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 Maarten Maartensz:    Philosophical Dictionary | Filosofisch Woordenboek                      

 C - Criterion - of Falsifiability

 

Criterion of Falsifiability: Rule propounded by Karl Popper to the effect that the distinction between scientific and non-scientific theories is that the scientific ones can be falsified by their logical consequences.

The criterion of falsifiability that was most strongly propounded by Popper has two foundations: That there must be given some clear criterion to distinguish scientific statements from non-scientific statements, such as metaphysical or theological statements, and that the criterion of verifiability, that was proposed by the neo-positivists, was mistaken as a criterion.

One may well be somewhat skeptical about the first claim, for even if there is a fundamental distinction between science and non-science it is not necessary that this corresponds to some clear and simple criterion that is applicable to all statements and that then unmistakenly selects just those statements that are properly scientific.

And one may also hold that there is no simple criterion that makes such a distiinction for all the sciences, and that this is not necessary either, for what characterizes a science is usually clear enough, even if it does not reduce to one single characteristic criterion that distinguishes all statements of any science from any statements that are not scientific: Empirical investigation of aspects of the real world, by methods that are objective and capable of being employed by anybody qualified, directed by empirical findings and logical argumentations, and done in an objective, honest and controllable way.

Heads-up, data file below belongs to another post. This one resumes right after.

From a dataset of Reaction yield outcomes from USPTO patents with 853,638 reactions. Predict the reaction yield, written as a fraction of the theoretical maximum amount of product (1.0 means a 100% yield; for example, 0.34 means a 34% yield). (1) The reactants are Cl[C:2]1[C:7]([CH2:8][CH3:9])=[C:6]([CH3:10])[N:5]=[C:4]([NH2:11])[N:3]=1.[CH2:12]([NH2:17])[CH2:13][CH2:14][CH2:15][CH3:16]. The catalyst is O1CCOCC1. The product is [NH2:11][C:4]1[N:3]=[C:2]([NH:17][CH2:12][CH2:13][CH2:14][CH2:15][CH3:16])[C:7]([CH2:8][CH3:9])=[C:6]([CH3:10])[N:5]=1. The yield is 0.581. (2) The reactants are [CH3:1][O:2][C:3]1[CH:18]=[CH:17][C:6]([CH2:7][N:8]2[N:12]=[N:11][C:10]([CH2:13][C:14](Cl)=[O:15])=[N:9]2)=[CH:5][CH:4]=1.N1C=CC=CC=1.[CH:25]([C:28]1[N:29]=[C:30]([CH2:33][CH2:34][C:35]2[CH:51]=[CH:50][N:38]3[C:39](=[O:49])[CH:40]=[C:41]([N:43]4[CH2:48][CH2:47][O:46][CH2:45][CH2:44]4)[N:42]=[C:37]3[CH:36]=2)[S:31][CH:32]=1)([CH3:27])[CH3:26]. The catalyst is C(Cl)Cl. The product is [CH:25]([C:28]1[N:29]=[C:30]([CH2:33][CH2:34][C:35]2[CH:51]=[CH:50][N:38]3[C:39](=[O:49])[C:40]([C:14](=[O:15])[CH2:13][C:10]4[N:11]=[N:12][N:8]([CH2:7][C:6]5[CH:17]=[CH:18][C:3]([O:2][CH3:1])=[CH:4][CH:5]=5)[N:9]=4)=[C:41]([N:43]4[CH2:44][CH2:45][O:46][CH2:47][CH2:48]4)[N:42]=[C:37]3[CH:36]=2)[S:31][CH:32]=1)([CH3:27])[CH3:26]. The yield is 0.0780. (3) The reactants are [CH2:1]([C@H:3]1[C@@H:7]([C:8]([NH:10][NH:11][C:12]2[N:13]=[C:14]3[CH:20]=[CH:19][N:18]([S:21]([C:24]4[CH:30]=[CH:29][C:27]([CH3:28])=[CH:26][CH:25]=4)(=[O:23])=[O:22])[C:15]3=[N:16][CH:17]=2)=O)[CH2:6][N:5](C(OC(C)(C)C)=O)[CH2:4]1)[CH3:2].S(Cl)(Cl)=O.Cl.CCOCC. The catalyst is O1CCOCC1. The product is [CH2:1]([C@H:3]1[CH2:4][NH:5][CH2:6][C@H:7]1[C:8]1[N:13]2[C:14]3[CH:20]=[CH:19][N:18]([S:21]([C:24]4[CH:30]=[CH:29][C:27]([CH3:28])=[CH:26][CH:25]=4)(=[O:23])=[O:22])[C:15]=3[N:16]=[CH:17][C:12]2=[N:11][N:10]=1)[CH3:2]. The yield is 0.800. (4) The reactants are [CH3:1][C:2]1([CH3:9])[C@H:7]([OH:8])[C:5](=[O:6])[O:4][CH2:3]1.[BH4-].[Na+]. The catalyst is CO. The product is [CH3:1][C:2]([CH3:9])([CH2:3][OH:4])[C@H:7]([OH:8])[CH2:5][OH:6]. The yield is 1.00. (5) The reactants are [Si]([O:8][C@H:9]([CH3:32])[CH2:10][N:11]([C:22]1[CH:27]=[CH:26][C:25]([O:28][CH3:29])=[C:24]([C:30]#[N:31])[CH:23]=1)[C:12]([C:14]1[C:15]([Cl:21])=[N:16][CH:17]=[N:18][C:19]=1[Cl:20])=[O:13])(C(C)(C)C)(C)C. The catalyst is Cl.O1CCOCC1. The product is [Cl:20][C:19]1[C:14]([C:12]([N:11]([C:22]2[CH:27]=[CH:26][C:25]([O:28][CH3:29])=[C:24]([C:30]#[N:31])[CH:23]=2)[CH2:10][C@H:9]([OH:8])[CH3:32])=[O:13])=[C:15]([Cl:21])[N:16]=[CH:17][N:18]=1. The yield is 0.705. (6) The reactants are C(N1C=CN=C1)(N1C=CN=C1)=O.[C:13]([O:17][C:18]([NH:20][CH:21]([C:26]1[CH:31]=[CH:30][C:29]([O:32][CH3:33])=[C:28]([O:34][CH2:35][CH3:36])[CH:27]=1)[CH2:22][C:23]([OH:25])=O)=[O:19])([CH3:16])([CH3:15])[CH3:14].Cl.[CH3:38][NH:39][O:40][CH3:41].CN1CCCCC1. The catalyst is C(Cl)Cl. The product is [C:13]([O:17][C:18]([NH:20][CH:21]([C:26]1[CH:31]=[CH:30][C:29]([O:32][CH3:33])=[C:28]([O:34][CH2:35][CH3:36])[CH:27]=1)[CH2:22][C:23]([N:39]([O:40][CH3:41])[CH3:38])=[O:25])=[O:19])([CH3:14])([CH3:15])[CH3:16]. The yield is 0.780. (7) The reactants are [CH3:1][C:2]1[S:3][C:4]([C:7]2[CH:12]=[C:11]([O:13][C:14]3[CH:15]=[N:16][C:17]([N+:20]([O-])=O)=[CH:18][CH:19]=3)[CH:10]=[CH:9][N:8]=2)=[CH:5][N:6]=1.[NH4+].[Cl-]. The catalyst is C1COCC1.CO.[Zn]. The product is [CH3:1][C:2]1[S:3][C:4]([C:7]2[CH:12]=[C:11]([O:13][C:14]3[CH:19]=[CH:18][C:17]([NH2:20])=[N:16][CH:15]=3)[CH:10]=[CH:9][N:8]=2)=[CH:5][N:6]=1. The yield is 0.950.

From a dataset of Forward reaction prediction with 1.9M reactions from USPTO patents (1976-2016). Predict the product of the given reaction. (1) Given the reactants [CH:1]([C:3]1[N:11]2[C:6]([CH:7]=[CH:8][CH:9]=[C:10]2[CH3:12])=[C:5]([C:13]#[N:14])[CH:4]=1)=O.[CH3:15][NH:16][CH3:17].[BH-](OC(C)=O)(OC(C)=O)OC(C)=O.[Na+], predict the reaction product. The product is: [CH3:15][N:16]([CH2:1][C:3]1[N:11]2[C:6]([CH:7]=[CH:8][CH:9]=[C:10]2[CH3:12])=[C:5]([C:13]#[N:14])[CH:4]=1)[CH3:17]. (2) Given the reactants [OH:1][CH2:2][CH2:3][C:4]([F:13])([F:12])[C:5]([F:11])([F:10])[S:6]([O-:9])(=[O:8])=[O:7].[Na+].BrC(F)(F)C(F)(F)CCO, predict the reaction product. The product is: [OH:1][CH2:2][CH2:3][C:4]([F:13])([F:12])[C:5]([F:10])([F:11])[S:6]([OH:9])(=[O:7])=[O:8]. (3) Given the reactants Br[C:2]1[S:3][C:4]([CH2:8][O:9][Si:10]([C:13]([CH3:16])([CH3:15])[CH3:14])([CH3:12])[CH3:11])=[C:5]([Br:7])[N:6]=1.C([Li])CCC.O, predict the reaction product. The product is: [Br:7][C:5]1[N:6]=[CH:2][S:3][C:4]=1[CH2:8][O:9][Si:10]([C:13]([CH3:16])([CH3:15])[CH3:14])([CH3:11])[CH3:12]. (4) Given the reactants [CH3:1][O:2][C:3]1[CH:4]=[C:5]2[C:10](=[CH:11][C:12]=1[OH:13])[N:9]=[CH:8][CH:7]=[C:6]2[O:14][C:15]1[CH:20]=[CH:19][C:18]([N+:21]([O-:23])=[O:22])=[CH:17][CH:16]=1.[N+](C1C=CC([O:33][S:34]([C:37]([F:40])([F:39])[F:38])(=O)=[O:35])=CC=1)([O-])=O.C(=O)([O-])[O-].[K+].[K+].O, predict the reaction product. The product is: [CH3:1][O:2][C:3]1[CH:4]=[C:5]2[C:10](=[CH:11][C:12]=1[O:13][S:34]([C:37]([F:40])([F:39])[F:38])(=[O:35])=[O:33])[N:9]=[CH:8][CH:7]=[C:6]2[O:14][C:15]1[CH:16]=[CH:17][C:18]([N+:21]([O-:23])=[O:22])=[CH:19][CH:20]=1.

It seemed to the neo-positivists that it is quite important to distinguish science from non-science, and especially from metaphysics and theology, and it seemed to them that they had found a simple criterion to make the distinction: A statement is scientific, the neo-positivists claimed, if and only if the statement is verifiable, and then by an appropriate scientific method, included observation and measurement.

There are quite a few possible rational objections to this, and one important one was strongly argued by Popper: The problem for a scientific theory that gets verified by some of its logical consequences, is that it does not get proved true by such confirmations, and to believe that it does is to assume the fallacy of affirming the consequent.

This involves that if A implies B and B is found to be true, it is not a logically valid conclusion that then A is true, and indeed to argue this way ("A implies B. B is true. Therefore A must be true.") that is a fallacy in deductive logic: If all cats are mammals, and this is a mammal, it doesn't deductively follow that this is a cat.

Popper argued that in contrast to verifiability, the criterion that a theory must be falsifiable is a good way to distinguish science from non-science. His main logical reason was that if A implies B and B is false, then it follows deductively that A is false.

 


See also:


Literature:

Popper, Russell

 Original: Mar 24, 2006                                                Last edited: 12 December 2011.   Top